Additionally, purple teaming exercises can also help bridge the gap in understanding between business leaders and cybersecurity professionals. One of the most common challenges we have seen in many organizations is, business leaders and management teams typically do not have visibility over the cybersecurity challenges faced on the ground. On the other hand, the cyber teams have difficulty translating the technical nature of security risks into business language. A purple teaming engagement can help bridge this gap as the exercise could include the emulation of attacks by known threat actors and provide evaluation on how an organization’s defense stacks up against these attacks. Such exercises will enable business leaders to better visualize the return on investments of the cybersecurity solutions, as well as understand the importance and need to invest in specific cyber solutions or services, moving forward.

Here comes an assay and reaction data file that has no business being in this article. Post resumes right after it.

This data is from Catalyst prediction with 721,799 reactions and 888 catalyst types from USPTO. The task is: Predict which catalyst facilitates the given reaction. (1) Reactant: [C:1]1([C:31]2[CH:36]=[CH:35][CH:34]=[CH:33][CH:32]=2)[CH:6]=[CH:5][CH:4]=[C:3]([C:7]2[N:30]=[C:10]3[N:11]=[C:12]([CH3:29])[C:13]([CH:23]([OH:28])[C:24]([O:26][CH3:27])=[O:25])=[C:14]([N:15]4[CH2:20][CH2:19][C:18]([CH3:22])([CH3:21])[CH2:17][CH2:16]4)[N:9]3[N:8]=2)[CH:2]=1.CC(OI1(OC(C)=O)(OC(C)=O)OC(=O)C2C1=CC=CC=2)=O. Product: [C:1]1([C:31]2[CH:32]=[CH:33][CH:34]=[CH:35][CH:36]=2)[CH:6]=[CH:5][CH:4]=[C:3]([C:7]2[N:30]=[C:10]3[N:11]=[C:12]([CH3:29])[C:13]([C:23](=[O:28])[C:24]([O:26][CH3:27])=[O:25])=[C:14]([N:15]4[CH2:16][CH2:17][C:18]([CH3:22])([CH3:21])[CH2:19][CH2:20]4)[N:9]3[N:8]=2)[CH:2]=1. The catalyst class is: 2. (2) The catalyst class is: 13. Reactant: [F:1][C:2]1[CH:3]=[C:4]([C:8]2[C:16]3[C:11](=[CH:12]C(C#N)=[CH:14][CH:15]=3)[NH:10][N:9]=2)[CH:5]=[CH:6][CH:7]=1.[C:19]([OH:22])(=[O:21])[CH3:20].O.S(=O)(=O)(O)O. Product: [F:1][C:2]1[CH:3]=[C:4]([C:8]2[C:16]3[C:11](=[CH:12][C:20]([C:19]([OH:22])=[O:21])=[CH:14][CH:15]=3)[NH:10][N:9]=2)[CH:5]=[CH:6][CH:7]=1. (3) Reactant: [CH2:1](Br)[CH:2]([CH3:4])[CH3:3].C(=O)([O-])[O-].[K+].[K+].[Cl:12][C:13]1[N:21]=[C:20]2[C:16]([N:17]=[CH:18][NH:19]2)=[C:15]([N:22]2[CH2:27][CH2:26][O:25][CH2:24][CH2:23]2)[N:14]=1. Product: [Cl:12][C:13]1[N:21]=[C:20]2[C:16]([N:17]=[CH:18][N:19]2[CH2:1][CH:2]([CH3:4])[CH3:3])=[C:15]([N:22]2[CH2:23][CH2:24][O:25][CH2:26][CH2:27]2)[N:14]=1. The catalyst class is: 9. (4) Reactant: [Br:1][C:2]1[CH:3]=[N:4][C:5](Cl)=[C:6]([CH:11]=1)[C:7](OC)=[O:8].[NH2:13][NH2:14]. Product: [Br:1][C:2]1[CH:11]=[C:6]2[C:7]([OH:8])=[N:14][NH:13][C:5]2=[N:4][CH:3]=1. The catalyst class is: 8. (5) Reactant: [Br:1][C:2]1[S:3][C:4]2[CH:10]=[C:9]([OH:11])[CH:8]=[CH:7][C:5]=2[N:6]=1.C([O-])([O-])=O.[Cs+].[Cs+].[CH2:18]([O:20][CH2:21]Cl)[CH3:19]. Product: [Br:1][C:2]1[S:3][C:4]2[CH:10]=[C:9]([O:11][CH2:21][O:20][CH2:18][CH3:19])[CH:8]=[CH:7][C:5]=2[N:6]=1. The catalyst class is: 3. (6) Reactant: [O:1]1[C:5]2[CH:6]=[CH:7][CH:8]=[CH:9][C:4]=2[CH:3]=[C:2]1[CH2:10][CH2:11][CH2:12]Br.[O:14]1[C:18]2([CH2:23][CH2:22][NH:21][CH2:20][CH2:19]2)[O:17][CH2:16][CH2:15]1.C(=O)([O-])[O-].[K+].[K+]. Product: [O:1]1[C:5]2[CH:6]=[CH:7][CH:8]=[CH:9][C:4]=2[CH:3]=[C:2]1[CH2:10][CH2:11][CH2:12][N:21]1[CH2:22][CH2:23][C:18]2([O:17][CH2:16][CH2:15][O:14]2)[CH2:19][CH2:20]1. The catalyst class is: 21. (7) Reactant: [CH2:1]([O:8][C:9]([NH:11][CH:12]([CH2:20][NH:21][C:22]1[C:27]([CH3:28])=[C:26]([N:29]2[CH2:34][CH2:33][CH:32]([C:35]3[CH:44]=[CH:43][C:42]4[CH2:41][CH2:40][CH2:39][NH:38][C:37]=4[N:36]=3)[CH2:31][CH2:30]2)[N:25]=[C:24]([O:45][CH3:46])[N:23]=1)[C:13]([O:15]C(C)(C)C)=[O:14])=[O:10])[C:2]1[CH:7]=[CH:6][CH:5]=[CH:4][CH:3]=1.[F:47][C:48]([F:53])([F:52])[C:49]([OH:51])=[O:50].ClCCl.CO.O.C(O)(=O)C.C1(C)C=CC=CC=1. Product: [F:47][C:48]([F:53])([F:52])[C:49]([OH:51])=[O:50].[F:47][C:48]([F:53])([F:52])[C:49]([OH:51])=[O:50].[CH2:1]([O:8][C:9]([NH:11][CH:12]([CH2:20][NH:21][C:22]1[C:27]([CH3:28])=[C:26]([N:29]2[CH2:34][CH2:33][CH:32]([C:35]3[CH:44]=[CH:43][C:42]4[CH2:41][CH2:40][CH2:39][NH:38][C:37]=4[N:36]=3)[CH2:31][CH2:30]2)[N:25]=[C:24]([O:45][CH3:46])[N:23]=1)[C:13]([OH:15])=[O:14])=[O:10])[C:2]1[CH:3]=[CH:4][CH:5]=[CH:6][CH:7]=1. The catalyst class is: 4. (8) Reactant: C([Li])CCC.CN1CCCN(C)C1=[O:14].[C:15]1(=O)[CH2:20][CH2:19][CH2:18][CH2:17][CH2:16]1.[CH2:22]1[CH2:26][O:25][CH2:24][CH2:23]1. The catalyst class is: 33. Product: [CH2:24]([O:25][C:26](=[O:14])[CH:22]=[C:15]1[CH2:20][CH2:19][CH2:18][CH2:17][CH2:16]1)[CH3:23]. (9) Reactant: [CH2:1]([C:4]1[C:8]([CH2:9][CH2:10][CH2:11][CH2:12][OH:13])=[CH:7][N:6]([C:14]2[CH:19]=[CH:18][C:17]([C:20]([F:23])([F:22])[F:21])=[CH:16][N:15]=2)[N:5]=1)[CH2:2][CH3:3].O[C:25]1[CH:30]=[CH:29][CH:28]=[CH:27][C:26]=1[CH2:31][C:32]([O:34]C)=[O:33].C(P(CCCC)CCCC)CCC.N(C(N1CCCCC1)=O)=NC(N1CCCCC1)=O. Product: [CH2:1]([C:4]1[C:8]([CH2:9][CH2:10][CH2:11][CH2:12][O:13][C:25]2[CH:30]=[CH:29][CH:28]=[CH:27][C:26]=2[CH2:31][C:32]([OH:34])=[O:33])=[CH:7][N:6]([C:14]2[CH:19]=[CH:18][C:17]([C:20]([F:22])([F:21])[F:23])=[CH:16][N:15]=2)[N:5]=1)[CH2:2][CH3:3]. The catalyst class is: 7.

What are some best practices for adopting purple teaming in an organization?
Lim: For organizations looking to conduct purple teaming exercises, there are three key aspects that they need to consider when planning for it:
- Defining clear and concise objectives and outcomes
Before executing the purple teaming exercise, it is important to clearly define the desired objectives and outcomes – one example could be to enhance detection against insider threats attempting data exfiltration. Charting out such goals can help team members understand what the organization is looking for in the exercise and allow them to focus on enhancing the key detection and response controls. It also helps build up different threat scenarios and relevant action plans modularly—hence the overall blue team competency—over time.